This is where that unsolicited advice gets tricky, or it may lend itself to thoughts of raging violence (not really...okay yes, really). Our first thoughts aren't heartfelt gratitude, but more along the lines of “Who the (insert favorite obscenity here) asked you?” What we should be is grateful of how this person is looking out for us, but nah...we suddenly despise their very existence (not really...well, maybe just a little). Here a little example of what I mean. I’ll set the scene.
INT. BEDROOM - DAY
That’s pretty much how it went before I stomped back to the closet, but notice how I waited until he quickly left the room - he’ll get no satisfaction from me. Well, hell. Now what? Do I comply or stubbornly refuse to acknowledge the opinion from the one person I continually seek advice? The person who stops me before I dare leave the house in $3 plastic flip-flops when a perfectly good pair of heels or sandals would look better. Honestly, I've only worn this shirt a few times and it's one of those items I always put on, then immediately take off because I'm not feeling it. What does that tell you?
It was a fashion conundrum I seldom find myself in being no fashionista, so I comply. Damn. How can I possibly wear this stupid turquoise shirt knowing he’ll be scrunching up his nose every time he looks at me? Did I do it for him? Not really. Okay, maybe a little bit, but after almost 20 years of marriage, who else would know what looks good on me? There is only one other person, but I know she wouldn't appreciate the vast media attention my blog posts attract. So, I’ll just say that I’m fortunate that the place I volunteer weekly allows for not only a variety of fashion options, but managed by someone who is usually on the mark on what works for me. Her only competition - the Husband.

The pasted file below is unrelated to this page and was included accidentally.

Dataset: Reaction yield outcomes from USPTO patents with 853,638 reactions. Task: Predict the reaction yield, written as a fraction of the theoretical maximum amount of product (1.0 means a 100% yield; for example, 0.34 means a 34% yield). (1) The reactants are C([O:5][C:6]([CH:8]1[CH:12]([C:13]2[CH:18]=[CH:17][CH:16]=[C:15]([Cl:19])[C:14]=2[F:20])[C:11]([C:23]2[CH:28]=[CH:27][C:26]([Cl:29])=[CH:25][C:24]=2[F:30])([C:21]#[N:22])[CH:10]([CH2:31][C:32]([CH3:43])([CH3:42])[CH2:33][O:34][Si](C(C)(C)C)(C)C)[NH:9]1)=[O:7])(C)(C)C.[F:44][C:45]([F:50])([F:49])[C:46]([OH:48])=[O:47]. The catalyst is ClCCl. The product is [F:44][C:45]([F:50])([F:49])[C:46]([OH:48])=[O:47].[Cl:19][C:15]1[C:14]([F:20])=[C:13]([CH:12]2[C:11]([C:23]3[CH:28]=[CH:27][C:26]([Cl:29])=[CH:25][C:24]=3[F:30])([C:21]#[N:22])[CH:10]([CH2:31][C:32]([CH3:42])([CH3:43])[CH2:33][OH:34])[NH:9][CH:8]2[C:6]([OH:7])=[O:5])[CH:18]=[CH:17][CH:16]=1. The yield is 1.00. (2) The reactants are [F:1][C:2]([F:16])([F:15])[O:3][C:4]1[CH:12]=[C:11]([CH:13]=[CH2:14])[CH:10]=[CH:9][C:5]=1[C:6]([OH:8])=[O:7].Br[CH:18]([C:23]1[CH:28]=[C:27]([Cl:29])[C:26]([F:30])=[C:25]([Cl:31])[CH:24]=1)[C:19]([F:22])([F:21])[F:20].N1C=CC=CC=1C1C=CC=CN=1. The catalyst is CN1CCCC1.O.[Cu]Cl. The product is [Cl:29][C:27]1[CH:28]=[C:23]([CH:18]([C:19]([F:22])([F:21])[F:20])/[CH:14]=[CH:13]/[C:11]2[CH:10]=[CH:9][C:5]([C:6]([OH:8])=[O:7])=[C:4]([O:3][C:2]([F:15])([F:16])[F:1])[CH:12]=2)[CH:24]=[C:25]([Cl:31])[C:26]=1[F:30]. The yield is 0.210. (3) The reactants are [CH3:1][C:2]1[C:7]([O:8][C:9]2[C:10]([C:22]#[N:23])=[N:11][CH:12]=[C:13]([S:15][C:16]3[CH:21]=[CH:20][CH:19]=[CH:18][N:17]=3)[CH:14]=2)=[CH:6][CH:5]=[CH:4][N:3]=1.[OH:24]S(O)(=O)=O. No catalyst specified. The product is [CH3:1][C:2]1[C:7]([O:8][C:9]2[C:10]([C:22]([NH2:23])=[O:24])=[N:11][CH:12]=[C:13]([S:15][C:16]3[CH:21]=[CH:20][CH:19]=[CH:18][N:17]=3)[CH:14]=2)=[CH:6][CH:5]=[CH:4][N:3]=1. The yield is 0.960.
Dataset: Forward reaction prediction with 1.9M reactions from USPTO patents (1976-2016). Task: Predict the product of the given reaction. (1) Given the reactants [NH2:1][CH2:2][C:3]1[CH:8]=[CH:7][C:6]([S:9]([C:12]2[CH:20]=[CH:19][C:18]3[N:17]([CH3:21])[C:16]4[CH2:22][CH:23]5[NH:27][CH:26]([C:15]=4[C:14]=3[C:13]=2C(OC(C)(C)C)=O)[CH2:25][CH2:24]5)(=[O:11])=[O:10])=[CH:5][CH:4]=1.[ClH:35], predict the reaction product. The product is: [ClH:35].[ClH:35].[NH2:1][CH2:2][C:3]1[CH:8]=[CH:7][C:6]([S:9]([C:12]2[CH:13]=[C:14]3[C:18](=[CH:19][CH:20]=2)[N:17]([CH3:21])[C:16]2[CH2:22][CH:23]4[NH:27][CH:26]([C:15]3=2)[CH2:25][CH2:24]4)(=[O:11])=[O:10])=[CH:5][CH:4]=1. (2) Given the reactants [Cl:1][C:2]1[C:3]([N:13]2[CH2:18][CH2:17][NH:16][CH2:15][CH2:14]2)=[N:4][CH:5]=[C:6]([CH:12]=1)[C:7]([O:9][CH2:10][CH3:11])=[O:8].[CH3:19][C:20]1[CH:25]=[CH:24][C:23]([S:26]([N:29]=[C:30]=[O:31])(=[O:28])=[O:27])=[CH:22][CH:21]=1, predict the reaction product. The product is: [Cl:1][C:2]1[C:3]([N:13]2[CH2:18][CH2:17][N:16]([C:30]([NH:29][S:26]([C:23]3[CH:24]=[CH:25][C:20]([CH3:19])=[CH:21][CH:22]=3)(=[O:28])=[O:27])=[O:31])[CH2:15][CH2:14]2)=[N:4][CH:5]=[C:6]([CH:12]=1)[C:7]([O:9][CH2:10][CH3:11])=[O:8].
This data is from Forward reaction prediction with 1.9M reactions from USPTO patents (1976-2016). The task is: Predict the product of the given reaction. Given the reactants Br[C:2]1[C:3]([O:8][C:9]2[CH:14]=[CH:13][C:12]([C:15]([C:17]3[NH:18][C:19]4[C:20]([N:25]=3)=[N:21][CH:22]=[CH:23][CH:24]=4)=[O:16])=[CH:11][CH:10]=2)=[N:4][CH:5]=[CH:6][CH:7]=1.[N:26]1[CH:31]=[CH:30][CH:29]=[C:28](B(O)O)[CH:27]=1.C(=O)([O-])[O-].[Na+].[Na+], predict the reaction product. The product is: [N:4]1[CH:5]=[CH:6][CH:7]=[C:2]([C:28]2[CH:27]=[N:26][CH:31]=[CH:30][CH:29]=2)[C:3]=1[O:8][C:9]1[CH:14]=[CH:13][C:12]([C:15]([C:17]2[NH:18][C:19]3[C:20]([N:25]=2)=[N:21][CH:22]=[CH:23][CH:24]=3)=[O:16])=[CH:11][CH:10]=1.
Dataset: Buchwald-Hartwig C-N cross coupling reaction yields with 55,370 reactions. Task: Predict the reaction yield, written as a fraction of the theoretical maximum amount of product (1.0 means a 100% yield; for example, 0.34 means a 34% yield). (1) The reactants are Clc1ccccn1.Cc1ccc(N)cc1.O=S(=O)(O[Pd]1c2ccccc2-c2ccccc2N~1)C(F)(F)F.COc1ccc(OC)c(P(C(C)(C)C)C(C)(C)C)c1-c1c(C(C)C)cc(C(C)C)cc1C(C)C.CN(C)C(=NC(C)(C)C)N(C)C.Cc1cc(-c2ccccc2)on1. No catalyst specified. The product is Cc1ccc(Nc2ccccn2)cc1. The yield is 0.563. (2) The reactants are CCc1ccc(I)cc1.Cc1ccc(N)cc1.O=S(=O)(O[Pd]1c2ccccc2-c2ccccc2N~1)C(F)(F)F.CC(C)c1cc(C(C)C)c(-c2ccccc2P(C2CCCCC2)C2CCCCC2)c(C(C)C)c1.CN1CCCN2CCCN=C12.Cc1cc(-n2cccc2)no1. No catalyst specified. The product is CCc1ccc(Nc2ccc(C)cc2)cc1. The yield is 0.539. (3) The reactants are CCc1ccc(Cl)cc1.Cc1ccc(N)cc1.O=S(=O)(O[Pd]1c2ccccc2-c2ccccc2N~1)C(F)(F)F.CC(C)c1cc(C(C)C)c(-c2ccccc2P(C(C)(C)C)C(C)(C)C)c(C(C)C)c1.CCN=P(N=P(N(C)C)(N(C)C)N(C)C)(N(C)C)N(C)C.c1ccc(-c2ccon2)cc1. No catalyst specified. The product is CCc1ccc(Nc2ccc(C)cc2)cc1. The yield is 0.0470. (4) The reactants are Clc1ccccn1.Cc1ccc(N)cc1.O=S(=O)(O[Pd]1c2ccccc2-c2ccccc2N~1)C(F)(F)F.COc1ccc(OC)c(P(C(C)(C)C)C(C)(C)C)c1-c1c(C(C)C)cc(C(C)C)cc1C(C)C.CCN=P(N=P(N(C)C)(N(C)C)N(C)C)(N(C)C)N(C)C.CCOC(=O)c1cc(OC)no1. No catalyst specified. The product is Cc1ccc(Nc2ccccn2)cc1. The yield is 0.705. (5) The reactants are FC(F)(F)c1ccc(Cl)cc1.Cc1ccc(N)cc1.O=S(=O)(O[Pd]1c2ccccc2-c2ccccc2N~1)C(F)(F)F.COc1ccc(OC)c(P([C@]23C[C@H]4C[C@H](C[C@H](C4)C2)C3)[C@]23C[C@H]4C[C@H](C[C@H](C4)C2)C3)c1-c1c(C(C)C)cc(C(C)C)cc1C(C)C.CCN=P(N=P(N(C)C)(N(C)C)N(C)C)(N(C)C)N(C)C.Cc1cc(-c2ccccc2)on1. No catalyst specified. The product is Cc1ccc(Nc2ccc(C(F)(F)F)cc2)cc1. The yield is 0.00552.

Sometimes these worlds collide and quite honestly, the clothes that cast a cloud of doubt in my mind usually get a thumbs down by the Husband. I’ll even venture as far to admit that I often verbalize how the Husband probably won’t like it. That is so very annoying I know, but helpful. So do I appreciate his bravery to tempt my mood when offering advice about my attire? Yes. Will I tell him that? Not a chance. It’s better to keep him guessing and somewhat fearful.
And by the way, if you have to ask a total stranger in the dressing room, who knows nothing of your personality or lifestyle whether the outfit you seemingly already questioned works for you, put that little gem of a dress back on the rack. Yes, even if it’s 75% off - I promise you’ll never wear it, at least not wholeheartedly. Those strangers aren't going to be willing to tell the truth anyway and we need that honesty to essentially confirm the doubts we already had.
But, if you’re still needing some advice, just ask my Husband. Apparently he’s working as the fashion police in his spare time.